of spinning and weaving, mills is no.-. substantially bclor lrst. y.itr.

Despite the unfavorublu busin :ss outlook, the der1rn.. by Itili n
spinners 't thu bueinninC of S..'ptor:b..r for spot ,nd c.i.f. cotton wes of
fair volume, and some largo purclhsoe of Indian cotton were -m.da toward the
middle of thu nonth. Other gro.-ths ;pp.-rod n.gluctcd.

'ill consumption of ru: cotton in ItLlv ,l.o:.7s a decline for 192Q-30
of about 5 per c:nt, with tho dcclin: in cons'u' tion of -An.riccn cotton more
than Lccounting for the d.cr:aLse in totLl nill cons'umption.

Table 17.-C.otton: Till cois'mnption of .'.mricsn ,nd all growths
in Itt.ly, 1920-21 to 1929-30

Season bcgininiif uG. _1 : J;ncrica.n : .11 rll owths
:1,000 b_-.ls of 5CC lbs. : 0 (0 bcls of 500 Ils.

1920-21 .............. : 562 763
1921-22 ................: 73 : 7C9
1922-23 ............... : 6C1 :65
1923-24 ...............: 547 906
1924-25 .............: u39 963
1925-26 ..............: 712 : 1,004
1926-27 ................: .80 913
1927-28 ............. : 707 : 935
1928-29 ............: 745 1,017
1929-30 ......... ...... : 64 :967

Figures of Internutional Fade-ratior. of Liustcr Cotton Spinn.rs in running
balas converted to bilcs of :,pproximin'tly 5CO pounds gross.


Belgium

While : tot5.l mill consumption of cotton in rcgiun in 1929-30 remained
about level 'ith the p-ovious cotton yr r, consumption of ..mnric:n cotton
foll off about 20 per cent.






C-63 _12 -

United States at th:. end of Septehbor this ycar wore the largest on tocord.

Cotton textile activity in the United States during September in-

creased considerably, with mill consumption.42,000 baljs above August com-

pared with a 10-yoar overage increase of about 2,000 bales. Thj weekly

average production of standard cotton cloth in the United States increased

probably less than seasonal, but sales, shipments and unfilled orders in-

"creased materially, resulting in a further reduction in stocks.

The depression in the cotton.textile industry which is more or less

general throughout foreign countries, continued through August and into Sep-

tember. Conditions in Poland, however, were improved with the rate of

cotton consumption in September about 25 per cent higher than two months

earlier. France reported a revival of. demand front the French colonies.

Conditions in the Orient were reported somewhat improved toward the end of

September which should improve the outlook for export trEde of Great Britain

and Japan. Smaller stocks of yarn and cloth in some countries is another

favorable factor.

The 1930 cro) in the United States was forecast at 14,486,000 bales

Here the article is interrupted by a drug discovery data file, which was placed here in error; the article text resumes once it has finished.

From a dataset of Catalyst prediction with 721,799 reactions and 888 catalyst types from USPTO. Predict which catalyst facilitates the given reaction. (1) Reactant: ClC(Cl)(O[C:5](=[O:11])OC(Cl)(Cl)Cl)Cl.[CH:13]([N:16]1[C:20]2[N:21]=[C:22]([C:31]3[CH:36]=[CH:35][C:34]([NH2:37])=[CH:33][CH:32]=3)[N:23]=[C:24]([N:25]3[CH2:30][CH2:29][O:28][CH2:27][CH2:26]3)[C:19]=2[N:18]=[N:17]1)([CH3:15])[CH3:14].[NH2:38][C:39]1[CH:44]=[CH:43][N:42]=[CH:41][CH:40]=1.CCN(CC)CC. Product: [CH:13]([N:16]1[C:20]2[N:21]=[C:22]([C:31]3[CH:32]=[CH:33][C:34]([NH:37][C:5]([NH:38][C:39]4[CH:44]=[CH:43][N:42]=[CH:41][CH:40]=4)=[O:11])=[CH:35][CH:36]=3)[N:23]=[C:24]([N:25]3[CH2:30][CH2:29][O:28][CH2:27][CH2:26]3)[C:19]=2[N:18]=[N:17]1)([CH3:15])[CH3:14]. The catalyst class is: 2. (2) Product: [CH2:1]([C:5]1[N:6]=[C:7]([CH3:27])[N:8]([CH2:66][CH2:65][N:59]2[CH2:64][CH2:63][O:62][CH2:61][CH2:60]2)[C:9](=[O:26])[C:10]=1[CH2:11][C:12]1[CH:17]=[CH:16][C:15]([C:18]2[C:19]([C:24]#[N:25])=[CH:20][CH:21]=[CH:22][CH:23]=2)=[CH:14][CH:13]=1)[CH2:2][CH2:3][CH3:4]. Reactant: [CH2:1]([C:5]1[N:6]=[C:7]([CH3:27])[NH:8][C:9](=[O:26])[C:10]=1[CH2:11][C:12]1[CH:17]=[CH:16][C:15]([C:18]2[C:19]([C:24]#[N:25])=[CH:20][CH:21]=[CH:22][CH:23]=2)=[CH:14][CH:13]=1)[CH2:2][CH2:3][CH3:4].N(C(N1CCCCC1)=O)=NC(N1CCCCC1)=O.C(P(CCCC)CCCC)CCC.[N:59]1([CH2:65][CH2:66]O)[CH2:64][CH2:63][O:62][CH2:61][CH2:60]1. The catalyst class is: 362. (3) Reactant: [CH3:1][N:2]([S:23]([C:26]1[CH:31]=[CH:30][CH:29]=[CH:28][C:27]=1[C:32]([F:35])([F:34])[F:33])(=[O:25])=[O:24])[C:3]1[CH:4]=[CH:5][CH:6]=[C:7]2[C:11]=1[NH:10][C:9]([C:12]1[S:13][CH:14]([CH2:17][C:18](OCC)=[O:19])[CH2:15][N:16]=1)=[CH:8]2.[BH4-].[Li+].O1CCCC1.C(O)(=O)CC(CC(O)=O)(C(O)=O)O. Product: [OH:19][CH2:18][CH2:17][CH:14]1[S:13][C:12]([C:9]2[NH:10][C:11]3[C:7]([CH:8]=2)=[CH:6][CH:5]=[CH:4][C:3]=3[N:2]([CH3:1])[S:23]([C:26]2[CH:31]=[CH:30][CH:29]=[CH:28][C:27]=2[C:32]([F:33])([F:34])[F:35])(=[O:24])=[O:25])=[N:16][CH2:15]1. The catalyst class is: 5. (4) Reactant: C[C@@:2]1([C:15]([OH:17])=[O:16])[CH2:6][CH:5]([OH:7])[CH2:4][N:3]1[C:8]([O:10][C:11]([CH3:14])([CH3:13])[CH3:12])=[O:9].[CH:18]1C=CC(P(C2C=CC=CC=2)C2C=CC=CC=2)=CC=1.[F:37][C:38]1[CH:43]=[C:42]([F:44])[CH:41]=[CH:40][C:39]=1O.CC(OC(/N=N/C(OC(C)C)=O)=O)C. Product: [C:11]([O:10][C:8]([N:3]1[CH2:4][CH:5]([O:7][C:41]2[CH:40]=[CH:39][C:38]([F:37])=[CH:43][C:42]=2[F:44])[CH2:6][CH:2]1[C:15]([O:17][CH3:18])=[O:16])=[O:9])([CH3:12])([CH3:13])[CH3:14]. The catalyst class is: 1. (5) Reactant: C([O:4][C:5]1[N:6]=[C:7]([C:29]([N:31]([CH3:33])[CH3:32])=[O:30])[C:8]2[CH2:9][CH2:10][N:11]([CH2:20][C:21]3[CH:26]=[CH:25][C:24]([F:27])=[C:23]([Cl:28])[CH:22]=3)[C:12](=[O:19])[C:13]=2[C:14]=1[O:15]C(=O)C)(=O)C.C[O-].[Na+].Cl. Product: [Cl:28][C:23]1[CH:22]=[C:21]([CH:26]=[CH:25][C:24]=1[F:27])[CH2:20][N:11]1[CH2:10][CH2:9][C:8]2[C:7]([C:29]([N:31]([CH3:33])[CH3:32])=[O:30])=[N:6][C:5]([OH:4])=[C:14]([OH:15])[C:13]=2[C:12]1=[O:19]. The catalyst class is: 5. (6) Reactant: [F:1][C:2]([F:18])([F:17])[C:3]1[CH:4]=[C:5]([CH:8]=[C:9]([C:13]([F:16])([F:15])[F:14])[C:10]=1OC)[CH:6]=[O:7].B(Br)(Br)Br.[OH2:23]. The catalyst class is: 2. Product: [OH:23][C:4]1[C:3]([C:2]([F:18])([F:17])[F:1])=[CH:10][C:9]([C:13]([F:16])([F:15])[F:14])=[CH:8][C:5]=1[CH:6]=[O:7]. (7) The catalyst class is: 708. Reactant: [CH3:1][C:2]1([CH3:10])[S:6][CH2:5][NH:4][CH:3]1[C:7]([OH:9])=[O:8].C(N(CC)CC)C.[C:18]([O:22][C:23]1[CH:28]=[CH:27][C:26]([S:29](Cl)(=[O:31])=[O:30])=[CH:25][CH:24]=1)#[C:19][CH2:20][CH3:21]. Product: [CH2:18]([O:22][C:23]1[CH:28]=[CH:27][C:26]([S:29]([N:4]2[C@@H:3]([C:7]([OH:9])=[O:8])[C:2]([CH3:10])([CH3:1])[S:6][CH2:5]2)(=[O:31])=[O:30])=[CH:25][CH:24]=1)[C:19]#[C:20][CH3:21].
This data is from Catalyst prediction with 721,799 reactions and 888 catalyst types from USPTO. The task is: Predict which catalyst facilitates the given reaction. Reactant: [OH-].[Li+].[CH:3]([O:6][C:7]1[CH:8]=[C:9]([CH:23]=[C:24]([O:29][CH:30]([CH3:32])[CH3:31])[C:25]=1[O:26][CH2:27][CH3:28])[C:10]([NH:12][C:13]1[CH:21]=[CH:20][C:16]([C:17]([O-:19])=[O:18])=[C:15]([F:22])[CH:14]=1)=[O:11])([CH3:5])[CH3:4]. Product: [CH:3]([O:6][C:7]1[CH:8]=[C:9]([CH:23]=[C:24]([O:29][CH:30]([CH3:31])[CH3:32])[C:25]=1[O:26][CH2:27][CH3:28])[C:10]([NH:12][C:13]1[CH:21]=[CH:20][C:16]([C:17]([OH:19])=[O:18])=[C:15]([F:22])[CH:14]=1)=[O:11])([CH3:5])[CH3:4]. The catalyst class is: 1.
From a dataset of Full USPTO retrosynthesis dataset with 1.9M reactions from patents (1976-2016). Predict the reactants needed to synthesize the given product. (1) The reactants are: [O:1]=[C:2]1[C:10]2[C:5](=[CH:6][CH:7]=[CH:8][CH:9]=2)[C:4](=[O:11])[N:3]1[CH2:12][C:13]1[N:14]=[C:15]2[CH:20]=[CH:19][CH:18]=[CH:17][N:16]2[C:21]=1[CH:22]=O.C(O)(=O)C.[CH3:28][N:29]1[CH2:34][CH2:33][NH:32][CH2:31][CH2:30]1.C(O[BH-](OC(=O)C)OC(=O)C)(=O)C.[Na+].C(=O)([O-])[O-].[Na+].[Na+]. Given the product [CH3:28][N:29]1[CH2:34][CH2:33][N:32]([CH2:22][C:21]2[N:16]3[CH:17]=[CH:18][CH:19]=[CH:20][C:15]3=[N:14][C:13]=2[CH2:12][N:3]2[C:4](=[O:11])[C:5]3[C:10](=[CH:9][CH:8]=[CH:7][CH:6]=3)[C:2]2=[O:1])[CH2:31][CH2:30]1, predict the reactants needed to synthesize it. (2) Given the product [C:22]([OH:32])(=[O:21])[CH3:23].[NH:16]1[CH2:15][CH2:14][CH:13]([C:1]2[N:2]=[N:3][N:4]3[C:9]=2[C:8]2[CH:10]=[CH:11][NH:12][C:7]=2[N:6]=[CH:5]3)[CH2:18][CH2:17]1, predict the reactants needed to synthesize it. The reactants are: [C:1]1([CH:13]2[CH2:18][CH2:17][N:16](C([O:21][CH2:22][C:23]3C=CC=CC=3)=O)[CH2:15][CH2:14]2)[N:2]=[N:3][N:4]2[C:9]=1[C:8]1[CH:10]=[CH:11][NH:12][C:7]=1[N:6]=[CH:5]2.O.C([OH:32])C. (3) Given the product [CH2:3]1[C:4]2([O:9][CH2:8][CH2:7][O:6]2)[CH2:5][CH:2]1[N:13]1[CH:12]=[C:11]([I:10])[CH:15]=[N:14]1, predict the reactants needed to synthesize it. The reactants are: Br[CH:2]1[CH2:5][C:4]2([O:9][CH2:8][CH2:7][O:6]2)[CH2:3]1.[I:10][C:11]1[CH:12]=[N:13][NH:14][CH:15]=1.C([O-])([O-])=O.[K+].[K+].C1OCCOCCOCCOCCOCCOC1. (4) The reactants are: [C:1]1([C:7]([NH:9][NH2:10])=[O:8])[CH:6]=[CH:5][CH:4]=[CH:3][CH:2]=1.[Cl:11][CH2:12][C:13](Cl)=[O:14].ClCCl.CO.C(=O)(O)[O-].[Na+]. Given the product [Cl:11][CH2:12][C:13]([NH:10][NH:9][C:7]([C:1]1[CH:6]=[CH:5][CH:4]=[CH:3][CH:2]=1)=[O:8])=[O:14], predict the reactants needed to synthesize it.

in October, compared with 14,340,000 bales in September and a production of

14,828,000 bales last year. During the first two weeks in October the

weather hrs been generally favorable for picking and ginning in the Eastern

Bolt while in the Mississippi Valley .nd the section west of the Mississippi

considerable rain and cloudy weather was reported with some co-plaint of

damagos. Innings to October 1 wore considerably above last ycr.r r-nd the

year before. Cotton acreo,ge in countries reporting to drte totals 0.8 per0

cent below last yonr.


-n ;-y--




C-o63 -C-

'.I/HLPAS, present lo., prices of cotton are deplorable; and arc caucing
drastic reductions in the incomes of Aliba.n farr.ers, and are lowering the
standards of living of cotton gro..ers, thereby injuring the agriculture of
the South and business and industry of the whole nation; and

'IHERAS, the present situation requires that the greatest possible
relief be obtained in the s ,ortest possible tir:e; and thtit methods be devel-
oped and put into op, ration to prevent a recurrence uf Luch situations; and

'.HLRLAS, present low prices are largely due to a ,orld--,ide business
depression -.:hich lo'..'rod tuc demand for American cotton, causing consuU.ption
in this country to fall off a nilliun balos in thr pj-st season, .aid the world d
total consumption of American cotton to fall to 13,uOO,j00 bales against
15,LO0,OO0 bales the previous season and a production of 14,bu0,000 bales
last year, lu-iving the carry-over in this country the largest at the begin-
ning of the present season that it his boon sinde; 121, and increasing the
world total carry-over of American cotton by approximately 1,500,000 bales
which carry-over has boon a burden on the rm arkot; and

'.I{LRLAS, present cotton prices are far below average cost of produc-
tion; THEREFORE BE 1'2 RLSOLVLTD:

1. That as an imr.ediate st p farr.:< rs be urged to market their cotton
through the cooperative association .;ihereby they can obtain Y0 per
cent of the market price no-; and profit from any subsequent rises in
the future; and
2. That cotton production be reduced until consumption increases and
stocks are reduced so that cotton can be sold at a profit; and
3. That the reduction in total production be accomplished by the ro-
adjustm nt of acreages so that some lands previously devoted to cotton
be used for other purposes; and
4. That advantage be taken of the fact that r..any crops other than
cotton can be grown at a profit and will yield a ctish incomi ; and
5. That in this proulcM of ruadjuista nt of acrt:L c owe realize that
the pcrctntag( of shifting of cotton acrcL-,( to other crops will vary
..ith tni individual ,Inu th!? section but that the nct result should be
that the (ntir- bolt s'i-ll not plant mor- than forty million acreageo.
Any acr ag-. aoove forty r..illion acrcs planted in 1931 will be dangerous
and a .-:unac( to our econTomic '.i:lfar .
6. That as 1!ogL, cattle, d.iiry products, poultry and Lggs can be pro-
duced at a profit by nany far::ors a.nd readily rariCttcd for cash,
these r enterprises be. e -:c-'ur tg d; and